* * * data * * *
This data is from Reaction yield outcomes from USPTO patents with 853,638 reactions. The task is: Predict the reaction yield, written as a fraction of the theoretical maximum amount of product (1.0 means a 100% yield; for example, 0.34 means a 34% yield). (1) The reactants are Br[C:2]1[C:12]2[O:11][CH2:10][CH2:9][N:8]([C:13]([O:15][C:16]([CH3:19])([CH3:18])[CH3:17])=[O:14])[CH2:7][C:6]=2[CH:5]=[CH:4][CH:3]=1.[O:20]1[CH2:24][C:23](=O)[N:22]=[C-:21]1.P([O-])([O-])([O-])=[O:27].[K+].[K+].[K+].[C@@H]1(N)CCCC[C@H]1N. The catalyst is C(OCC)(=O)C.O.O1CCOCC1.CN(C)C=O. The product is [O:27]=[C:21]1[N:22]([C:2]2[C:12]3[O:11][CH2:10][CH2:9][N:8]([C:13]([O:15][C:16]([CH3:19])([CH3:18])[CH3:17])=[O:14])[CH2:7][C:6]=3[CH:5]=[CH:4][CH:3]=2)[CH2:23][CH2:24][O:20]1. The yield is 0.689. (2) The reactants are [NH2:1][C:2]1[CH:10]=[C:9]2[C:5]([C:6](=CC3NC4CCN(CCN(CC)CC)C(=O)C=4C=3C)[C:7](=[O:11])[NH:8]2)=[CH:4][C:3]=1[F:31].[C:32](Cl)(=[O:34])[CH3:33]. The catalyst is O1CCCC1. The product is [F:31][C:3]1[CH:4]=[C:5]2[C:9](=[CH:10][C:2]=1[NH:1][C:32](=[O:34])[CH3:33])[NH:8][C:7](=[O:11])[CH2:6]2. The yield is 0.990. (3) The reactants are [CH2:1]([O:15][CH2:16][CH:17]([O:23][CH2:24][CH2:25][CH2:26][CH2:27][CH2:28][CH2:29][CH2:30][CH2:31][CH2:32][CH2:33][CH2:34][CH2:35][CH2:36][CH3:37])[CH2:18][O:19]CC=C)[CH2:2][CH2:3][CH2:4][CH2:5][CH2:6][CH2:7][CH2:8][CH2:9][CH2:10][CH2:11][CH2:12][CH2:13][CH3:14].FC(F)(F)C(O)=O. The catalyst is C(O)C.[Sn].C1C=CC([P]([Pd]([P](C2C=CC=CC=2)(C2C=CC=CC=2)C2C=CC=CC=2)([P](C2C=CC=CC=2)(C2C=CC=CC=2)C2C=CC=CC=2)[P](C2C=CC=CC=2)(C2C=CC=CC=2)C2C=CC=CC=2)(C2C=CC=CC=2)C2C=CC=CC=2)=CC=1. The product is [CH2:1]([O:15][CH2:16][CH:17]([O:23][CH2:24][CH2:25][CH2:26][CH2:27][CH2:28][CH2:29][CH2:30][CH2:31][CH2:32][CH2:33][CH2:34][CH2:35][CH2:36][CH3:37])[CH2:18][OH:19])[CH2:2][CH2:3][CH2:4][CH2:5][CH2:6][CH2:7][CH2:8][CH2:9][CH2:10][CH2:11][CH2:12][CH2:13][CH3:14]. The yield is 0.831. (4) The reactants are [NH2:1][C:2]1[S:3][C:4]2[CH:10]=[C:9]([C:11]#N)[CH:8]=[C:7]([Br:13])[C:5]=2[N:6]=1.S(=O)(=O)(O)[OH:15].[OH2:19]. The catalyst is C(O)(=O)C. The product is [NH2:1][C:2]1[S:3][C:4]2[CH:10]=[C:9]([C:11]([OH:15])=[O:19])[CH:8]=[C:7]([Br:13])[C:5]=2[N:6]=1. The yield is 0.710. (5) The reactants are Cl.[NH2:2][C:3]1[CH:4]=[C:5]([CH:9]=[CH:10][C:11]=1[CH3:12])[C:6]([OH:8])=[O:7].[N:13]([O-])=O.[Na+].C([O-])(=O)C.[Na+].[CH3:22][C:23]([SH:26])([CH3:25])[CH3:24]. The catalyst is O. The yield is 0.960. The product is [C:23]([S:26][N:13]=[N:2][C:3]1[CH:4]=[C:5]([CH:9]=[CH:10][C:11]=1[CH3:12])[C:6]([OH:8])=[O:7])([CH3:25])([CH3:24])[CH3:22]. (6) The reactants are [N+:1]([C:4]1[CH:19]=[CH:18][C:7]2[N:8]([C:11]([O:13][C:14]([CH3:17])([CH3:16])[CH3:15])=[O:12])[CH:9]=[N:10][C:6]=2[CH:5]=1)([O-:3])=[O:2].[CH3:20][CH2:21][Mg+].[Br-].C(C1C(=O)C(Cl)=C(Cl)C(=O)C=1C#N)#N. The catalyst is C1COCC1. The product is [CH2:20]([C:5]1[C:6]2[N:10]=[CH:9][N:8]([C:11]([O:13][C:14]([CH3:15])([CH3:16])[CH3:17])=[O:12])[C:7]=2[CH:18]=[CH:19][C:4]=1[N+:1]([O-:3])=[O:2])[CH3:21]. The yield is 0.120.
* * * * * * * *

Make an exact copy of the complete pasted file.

This data is from Reaction yield outcomes from USPTO patents with 853,638 reactions. The task is: Predict the reaction yield, written as a fraction of the theoretical maximum amount of product (1.0 means a 100% yield; for example, 0.34 means a 34% yield). (1) The reactants are Br[C:2]1[C:12]2[O:11][CH2:10][CH2:9][N:8]([C:13]([O:15][C:16]([CH3:19])([CH3:18])[CH3:17])=[O:14])[CH2:7][C:6]=2[CH:5]=[CH:4][CH:3]=1.[O:20]1[CH2:24][C:23](=O)[N:22]=[C-:21]1.P([O-])([O-])([O-])=[O:27].[K+].[K+].[K+].[C@@H]1(N)CCCC[C@H]1N. The catalyst is C(OCC)(=O)C.O.O1CCOCC1.CN(C)C=O. The product is [O:27]=[C:21]1[N:22]([C:2]2[C:12]3[O:11][CH2:10][CH2:9][N:8]([C:13]([O:15][C:16]([CH3:19])([CH3:18])[CH3:17])=[O:14])[CH2:7][C:6]=3[CH:5]=[CH:4][CH:3]=2)[CH2:23][CH2:24][O:20]1. The yield is 0.689. (2) The reactants are [NH2:1][C:2]1[CH:10]=[C:9]2[C:5]([C:6](=CC3NC4CCN(CCN(CC)CC)C(=O)C=4C=3C)[C:7](=[O:11])[NH:8]2)=[CH:4][C:3]=1[F:31].[C:32](Cl)(=[O:34])[CH3:33]. The catalyst is O1CCCC1. The product is [F:31][C:3]1[CH:4]=[C:5]2[C:9](=[CH:10][C:2]=1[NH:1][C:32](=[O:34])[CH3:33])[NH:8][C:7](=[O:11])[CH2:6]2. The yield is 0.990. (3) The reactants are [CH2:1]([O:15][CH2:16][CH:17]([O:23][CH2:24][CH2:25][CH2:26][CH2:27][CH2:28][CH2:29][CH2:30][CH2:31][CH2:32][CH2:33][CH2:34][CH2:35][CH2:36][CH3:37])[CH2:18][O:19]CC=C)[CH2:2][CH2:3][CH2:4][CH2:5][CH2:6][CH2:7][CH2:8][CH2:9][CH2:10][CH2:11][CH2:12][CH2:13][CH3:14].FC(F)(F)C(O)=O. The catalyst is C(O)C.[Sn].C1C=CC([P]([Pd]([P](C2C=CC=CC=2)(C2C=CC=CC=2)C2C=CC=CC=2)([P](C2C=CC=CC=2)(C2C=CC=CC=2)C2C=CC=CC=2)[P](C2C=CC=CC=2)(C2C=CC=CC=2)C2C=CC=CC=2)(C2C=CC=CC=2)C2C=CC=CC=2)=CC=1. The product is [CH2:1]([O:15][CH2:16][CH:17]([O:23][CH2:24][CH2:25][CH2:26][CH2:27][CH2:28][CH2:29][CH2:30][CH2:31][CH2:32][CH2:33][CH2:34][CH2:35][CH2:36][CH3:37])[CH2:18][OH:19])[CH2:2][CH2:3][CH2:4][CH2:5][CH2:6][CH2:7][CH2:8][CH2:9][CH2:10][CH2:11][CH2:12][CH2:13][CH3:14]. The yield is 0.831. (4) The reactants are [NH2:1][C:2]1[S:3][C:4]2[CH:10]=[C:9]([C:11]#N)[CH:8]=[C:7]([Br:13])[C:5]=2[N:6]=1.S(=O)(=O)(O)[OH:15].[OH2:19]. The catalyst is C(O)(=O)C. The product is [NH2:1][C:2]1[S:3][C:4]2[CH:10]=[C:9]([C:11]([OH:15])=[O:19])[CH:8]=[C:7]([Br:13])[C:5]=2[N:6]=1. The yield is 0.710. (5) The reactants are Cl.[NH2:2][C:3]1[CH:4]=[C:5]([CH:9]=[CH:10][C:11]=1[CH3:12])[C:6]([OH:8])=[O:7].[N:13]([O-])=O.[Na+].C([O-])(=O)C.[Na+].[CH3:22][C:23]([SH:26])([CH3:25])[CH3:24]. The catalyst is O. The yield is 0.960. The product is [C:23]([S:26][N:13]=[N:2][C:3]1[CH:4]=[C:5]([CH:9]=[CH:10][C:11]=1[CH3:12])[C:6]([OH:8])=[O:7])([CH3:25])([CH3:24])[CH3:22]. (6) The reactants are [N+:1]([C:4]1[CH:19]=[CH:18][C:7]2[N:8]([C:11]([O:13][C:14]([CH3:17])([CH3:16])[CH3:15])=[O:12])[CH:9]=[N:10][C:6]=2[CH:5]=1)([O-:3])=[O:2].[CH3:20][CH2:21][Mg+].[Br-].C(C1C(=O)C(Cl)=C(Cl)C(=O)C=1C#N)#N. The catalyst is C1COCC1. The product is [CH2:20]([C:5]1[C:6]2[N:10]=[CH:9][N:8]([C:11]([O:13][C:14]([CH3:15])([CH3:16])[CH3:17])=[O:12])[C:7]=2[CH:18]=[CH:19][C:4]=1[N+:1]([O-:3])=[O:2])[CH3:21]. The yield is 0.120.